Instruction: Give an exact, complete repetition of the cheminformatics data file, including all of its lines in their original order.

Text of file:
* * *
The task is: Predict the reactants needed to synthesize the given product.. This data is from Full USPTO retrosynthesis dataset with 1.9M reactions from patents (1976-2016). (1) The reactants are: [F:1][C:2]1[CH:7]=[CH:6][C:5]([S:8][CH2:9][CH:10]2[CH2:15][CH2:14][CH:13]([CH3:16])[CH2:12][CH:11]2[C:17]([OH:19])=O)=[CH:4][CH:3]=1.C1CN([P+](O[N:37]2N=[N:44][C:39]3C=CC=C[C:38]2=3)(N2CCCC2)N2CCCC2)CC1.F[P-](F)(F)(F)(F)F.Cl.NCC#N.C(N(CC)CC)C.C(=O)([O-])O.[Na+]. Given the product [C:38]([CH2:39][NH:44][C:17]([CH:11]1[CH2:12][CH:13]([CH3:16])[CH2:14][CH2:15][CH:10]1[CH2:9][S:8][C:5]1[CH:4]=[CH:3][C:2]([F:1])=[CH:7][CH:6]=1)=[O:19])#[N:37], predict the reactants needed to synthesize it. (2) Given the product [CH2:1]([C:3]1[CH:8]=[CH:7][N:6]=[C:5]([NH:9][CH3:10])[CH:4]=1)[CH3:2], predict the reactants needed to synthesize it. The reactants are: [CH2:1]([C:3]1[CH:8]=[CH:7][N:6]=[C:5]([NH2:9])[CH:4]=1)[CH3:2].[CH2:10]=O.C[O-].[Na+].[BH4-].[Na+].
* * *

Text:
The task is: Predict the reactants needed to synthesize the given product.. This data is from Full USPTO retrosynthesis dataset with 1.9M reactions from patents (1976-2016). (1) The reactants are: [F:1][C:2]1[CH:7]=[CH:6][C:5]([S:8][CH2:9][CH:10]2[CH2:15][CH2:14][CH:13]([CH3:16])[CH2:12][CH:11]2[C:17]([OH:19])=O)=[CH:4][CH:3]=1.C1CN([P+](O[N:37]2N=[N:44][C:39]3C=CC=C[C:38]2=3)(N2CCCC2)N2CCCC2)CC1.F[P-](F)(F)(F)(F)F.Cl.NCC#N.C(N(CC)CC)C.C(=O)([O-])O.[Na+]. Given the product [C:38]([CH2:39][NH:44][C:17]([CH:11]1[CH2:12][CH:13]([CH3:16])[CH2:14][CH2:15][CH:10]1[CH2:9][S:8][C:5]1[CH:4]=[CH:3][C:2]([F:1])=[CH:7][CH:6]=1)=[O:19])#[N:37], predict the reactants needed to synthesize it. (2) Given the product [CH2:1]([C:3]1[CH:8]=[CH:7][N:6]=[C:5]([NH:9][CH3:10])[CH:4]=1)[CH3:2], predict the reactants needed to synthesize it. The reactants are: [CH2:1]([C:3]1[CH:8]=[CH:7][N:6]=[C:5]([NH2:9])[CH:4]=1)[CH3:2].[CH2:10]=O.C[O-].[Na+].[BH4-].[Na+].